Financial Planning & Analysis

Is Financial Data Structure Holding Back Your Business?

Think, for a minute, about how you collect your data. Does it exist in a well-organized framework; one that enables you to leverage multi-dimensional data points to make valuable conclusions about your business? Or, does your data feel a bit more … chaotic?

If you’re like many, the components of a well-designed data structure are somewhat of a grey area. And business leaders may not grasp the full impact of a poor data structure until they face its financial planning and analysis limitations first-hand: they have a critical data need that will reveal valuable insights about a specific product’s revenue in a specific region, for example—and frustratingly enough, those insights are simply unobtainable or require significant manual workarounds. 

So, what exactly, is your data structure—and what can you do to make sure it’s optimized to support your business needs? To answer these questions, we sat down with Alex Chang. With over a decade of experience in financial analytics, including serving as a Senior Finance Manager at The Walt Disney Company, Alex has helped numerous companies break down, rebuild and optimize their data structures to dramatically improve data-driven decisions. Here are Alex’s key takeaways.

What is financial data structure – and why is it important?

Simply put, your data structure is the framework for raw data. A good data structure allows businesses to access and manipulate data according to their specific needs. Now, within that data structure are your data points, which are attributes of an entire record. Identifying those data points is critical—for example, any data that can be considered a “unique identifier” should be isolated. Those data points essentially become your building blocks for making multi-dimensional analyses – and that’s where decision-makers find enormous value.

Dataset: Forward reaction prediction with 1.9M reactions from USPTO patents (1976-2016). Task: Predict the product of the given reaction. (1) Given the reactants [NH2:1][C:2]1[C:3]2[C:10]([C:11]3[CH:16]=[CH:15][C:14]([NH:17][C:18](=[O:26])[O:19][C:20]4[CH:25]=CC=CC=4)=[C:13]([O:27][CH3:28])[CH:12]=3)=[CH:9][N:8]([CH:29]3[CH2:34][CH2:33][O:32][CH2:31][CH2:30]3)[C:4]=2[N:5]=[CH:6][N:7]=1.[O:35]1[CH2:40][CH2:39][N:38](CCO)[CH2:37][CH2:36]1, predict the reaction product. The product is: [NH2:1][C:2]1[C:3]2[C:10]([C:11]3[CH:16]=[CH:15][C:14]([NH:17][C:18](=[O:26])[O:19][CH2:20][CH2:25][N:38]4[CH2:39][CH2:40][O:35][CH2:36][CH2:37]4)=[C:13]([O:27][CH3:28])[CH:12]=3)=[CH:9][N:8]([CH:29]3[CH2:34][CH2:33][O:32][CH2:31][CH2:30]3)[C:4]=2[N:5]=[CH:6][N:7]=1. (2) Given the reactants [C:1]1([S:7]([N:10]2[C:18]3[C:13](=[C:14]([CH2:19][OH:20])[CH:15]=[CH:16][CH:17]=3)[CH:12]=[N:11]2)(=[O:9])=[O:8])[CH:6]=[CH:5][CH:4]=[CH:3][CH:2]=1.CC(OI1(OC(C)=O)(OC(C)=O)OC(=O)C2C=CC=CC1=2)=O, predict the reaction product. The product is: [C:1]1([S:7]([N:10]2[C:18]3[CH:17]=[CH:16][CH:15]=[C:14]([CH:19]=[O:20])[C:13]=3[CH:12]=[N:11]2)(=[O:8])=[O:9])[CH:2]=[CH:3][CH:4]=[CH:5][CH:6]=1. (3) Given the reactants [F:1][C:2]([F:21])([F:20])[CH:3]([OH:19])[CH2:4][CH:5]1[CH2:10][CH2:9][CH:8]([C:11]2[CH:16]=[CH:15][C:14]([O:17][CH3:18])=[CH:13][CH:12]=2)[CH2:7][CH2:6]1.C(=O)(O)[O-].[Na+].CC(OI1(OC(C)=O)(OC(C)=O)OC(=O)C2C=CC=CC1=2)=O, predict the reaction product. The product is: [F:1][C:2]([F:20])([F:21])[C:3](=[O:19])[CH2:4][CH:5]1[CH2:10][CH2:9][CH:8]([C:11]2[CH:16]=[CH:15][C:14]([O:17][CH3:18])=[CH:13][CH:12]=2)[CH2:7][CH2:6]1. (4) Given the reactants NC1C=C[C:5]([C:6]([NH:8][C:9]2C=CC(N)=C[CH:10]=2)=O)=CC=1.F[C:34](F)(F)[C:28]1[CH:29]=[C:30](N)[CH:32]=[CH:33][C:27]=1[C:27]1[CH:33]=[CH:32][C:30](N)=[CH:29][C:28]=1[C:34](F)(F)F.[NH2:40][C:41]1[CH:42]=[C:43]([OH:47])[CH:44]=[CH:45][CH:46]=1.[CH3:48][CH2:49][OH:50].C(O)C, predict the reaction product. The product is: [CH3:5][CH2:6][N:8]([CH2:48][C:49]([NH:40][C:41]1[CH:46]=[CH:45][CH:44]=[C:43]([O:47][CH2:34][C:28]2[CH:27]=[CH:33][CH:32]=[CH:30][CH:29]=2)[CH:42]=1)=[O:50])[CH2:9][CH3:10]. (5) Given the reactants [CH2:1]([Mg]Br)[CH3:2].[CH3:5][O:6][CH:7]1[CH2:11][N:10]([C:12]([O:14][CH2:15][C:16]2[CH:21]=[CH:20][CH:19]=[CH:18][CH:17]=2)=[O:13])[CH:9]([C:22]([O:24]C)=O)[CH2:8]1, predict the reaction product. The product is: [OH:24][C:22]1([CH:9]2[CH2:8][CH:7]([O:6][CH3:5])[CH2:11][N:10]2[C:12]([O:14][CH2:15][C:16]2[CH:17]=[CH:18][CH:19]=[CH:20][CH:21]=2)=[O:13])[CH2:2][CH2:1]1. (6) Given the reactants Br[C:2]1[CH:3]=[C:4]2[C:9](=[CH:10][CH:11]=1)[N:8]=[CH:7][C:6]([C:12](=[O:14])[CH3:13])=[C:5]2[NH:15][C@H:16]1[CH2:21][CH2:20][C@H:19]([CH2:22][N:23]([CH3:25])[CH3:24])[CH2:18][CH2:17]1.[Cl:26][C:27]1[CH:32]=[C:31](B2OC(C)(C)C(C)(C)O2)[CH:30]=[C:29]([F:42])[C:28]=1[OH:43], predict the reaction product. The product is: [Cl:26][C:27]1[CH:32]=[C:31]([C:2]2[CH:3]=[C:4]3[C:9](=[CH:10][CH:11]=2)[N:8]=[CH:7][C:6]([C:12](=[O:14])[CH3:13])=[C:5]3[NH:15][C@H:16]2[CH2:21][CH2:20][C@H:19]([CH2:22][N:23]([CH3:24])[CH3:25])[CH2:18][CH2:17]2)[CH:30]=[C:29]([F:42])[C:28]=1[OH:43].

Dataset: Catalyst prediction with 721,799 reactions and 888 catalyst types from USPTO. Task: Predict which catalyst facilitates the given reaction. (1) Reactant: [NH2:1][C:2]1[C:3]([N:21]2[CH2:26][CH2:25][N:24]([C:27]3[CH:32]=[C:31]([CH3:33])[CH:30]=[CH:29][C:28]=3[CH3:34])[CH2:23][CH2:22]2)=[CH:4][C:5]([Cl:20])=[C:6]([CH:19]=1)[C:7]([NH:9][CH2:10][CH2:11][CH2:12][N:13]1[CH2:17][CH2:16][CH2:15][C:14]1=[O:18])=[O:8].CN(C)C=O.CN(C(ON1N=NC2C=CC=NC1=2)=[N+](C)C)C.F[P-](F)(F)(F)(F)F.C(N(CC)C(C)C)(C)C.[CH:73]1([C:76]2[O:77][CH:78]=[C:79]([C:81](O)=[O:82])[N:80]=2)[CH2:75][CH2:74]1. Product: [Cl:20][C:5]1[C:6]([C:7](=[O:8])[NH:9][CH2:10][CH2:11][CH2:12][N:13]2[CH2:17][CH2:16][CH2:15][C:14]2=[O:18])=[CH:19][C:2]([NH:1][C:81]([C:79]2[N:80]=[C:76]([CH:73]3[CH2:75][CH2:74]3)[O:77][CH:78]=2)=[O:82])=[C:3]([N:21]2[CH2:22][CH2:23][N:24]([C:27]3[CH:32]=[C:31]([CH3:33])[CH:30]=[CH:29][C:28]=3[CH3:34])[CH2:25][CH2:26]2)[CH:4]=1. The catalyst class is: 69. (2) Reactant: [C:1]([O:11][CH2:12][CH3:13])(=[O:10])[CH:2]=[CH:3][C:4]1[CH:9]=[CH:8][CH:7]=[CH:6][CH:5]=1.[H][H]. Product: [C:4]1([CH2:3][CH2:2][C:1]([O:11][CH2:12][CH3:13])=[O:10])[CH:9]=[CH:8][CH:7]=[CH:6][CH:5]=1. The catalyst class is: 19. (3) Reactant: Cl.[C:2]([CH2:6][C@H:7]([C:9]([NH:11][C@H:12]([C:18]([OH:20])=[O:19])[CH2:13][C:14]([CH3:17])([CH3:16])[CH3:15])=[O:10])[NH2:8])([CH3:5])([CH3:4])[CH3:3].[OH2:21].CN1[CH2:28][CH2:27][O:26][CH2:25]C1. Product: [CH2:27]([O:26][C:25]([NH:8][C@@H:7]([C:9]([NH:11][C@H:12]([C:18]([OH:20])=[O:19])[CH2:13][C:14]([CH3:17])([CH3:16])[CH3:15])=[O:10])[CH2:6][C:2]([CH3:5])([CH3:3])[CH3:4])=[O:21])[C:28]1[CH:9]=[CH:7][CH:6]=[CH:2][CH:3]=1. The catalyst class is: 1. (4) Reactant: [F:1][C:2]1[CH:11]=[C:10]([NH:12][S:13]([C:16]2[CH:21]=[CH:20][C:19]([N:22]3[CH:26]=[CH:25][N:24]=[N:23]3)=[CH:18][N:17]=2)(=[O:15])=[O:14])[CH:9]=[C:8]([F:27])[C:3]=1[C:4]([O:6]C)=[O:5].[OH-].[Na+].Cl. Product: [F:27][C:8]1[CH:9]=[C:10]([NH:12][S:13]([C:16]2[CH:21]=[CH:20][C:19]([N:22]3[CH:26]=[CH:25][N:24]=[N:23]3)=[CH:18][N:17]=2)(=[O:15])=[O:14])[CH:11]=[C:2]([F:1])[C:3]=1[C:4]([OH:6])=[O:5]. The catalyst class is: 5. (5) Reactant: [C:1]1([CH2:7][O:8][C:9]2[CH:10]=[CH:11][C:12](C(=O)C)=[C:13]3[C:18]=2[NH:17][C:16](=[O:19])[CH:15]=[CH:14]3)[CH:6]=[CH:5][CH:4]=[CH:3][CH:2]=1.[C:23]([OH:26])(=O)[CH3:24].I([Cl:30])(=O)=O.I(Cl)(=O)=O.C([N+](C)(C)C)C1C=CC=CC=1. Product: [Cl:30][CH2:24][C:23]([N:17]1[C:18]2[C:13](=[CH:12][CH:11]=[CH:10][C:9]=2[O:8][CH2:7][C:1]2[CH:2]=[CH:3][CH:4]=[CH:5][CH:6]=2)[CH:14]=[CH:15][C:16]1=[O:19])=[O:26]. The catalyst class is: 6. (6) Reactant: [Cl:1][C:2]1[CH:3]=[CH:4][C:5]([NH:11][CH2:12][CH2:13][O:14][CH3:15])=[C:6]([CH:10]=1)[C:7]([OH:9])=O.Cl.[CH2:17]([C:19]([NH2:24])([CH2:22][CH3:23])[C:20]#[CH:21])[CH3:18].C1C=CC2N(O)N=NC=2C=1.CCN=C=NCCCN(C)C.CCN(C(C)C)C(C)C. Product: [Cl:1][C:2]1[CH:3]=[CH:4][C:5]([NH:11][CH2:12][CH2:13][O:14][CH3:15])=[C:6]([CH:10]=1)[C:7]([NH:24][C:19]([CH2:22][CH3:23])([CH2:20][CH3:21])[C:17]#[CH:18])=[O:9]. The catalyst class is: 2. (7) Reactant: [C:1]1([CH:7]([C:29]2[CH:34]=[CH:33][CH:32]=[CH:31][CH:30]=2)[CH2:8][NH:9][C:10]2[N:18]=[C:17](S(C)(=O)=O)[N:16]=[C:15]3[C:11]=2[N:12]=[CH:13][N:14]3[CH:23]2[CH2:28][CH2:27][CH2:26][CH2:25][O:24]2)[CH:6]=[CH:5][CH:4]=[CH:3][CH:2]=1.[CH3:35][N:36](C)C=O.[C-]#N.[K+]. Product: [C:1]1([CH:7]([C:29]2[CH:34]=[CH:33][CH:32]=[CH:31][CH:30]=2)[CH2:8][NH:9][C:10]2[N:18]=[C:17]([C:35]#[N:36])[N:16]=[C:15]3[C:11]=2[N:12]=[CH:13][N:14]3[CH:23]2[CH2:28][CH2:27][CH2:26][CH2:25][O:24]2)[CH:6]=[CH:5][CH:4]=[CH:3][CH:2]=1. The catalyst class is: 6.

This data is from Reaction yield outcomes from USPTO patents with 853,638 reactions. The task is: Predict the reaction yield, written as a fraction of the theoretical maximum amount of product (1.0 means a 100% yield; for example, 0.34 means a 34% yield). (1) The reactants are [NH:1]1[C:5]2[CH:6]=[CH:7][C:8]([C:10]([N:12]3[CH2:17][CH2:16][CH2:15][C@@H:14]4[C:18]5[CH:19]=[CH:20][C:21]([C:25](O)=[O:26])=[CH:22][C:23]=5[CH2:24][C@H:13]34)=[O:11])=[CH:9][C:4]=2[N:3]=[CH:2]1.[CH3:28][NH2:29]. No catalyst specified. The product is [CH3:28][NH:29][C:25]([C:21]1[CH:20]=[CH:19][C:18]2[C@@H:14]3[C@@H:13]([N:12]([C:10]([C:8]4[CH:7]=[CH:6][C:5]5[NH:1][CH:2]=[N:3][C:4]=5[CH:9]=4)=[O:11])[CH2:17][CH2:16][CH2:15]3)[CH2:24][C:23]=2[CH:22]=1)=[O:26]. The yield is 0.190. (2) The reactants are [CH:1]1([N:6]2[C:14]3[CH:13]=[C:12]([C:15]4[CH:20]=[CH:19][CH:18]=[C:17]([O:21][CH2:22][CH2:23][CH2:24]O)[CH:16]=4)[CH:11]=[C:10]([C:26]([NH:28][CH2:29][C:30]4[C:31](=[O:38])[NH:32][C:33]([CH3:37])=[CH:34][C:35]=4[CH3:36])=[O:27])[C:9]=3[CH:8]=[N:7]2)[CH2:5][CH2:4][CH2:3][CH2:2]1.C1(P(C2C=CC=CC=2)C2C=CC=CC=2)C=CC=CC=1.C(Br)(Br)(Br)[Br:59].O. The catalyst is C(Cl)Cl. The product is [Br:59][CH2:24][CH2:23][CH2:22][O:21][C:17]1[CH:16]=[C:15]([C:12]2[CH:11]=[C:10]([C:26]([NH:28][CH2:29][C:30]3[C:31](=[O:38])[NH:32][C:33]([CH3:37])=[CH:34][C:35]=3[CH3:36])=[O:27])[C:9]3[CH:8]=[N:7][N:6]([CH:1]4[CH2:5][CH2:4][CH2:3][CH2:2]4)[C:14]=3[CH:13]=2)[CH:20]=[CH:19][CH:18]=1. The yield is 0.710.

Where do most companies go wrong with data structure?

In many cases, businesses will have data points that have not been correctly identified, isolated and organized. When data points are not separated into different fields as they should, they cannot be analyzed or aggregated as intended. Other common problems include poorly defined data hierarchies and work breakdown structures, or problems with standardization at the input level.

Data hierarchies need consideration as well. Learn more about master product hierarchies.

You mentioned separating data points into different fields. What do you mean?

I’ll use a simple scenario to demonstrate. Let’s say you have a chain of clothing stores across several locations. A single data set may include basic data points such as type of clothing sold, color, size, retail location and so on. However, a common mistake that the retailer might make would be concatenating the “location” attribute in the same field with other data points when those two fields should be separated.

When data points are concatenated in such a way, your data becomes “unique”— and that means a separate formula will have to be written each time, for each data set. In other words, you lose the ability to run automated processes/rules across large amounts of data. In contrast, when your data fields are separated correctly, your developers can write your rules once and apply them universally; thereby affording you those valuable “dimensions” I mentioned earlier.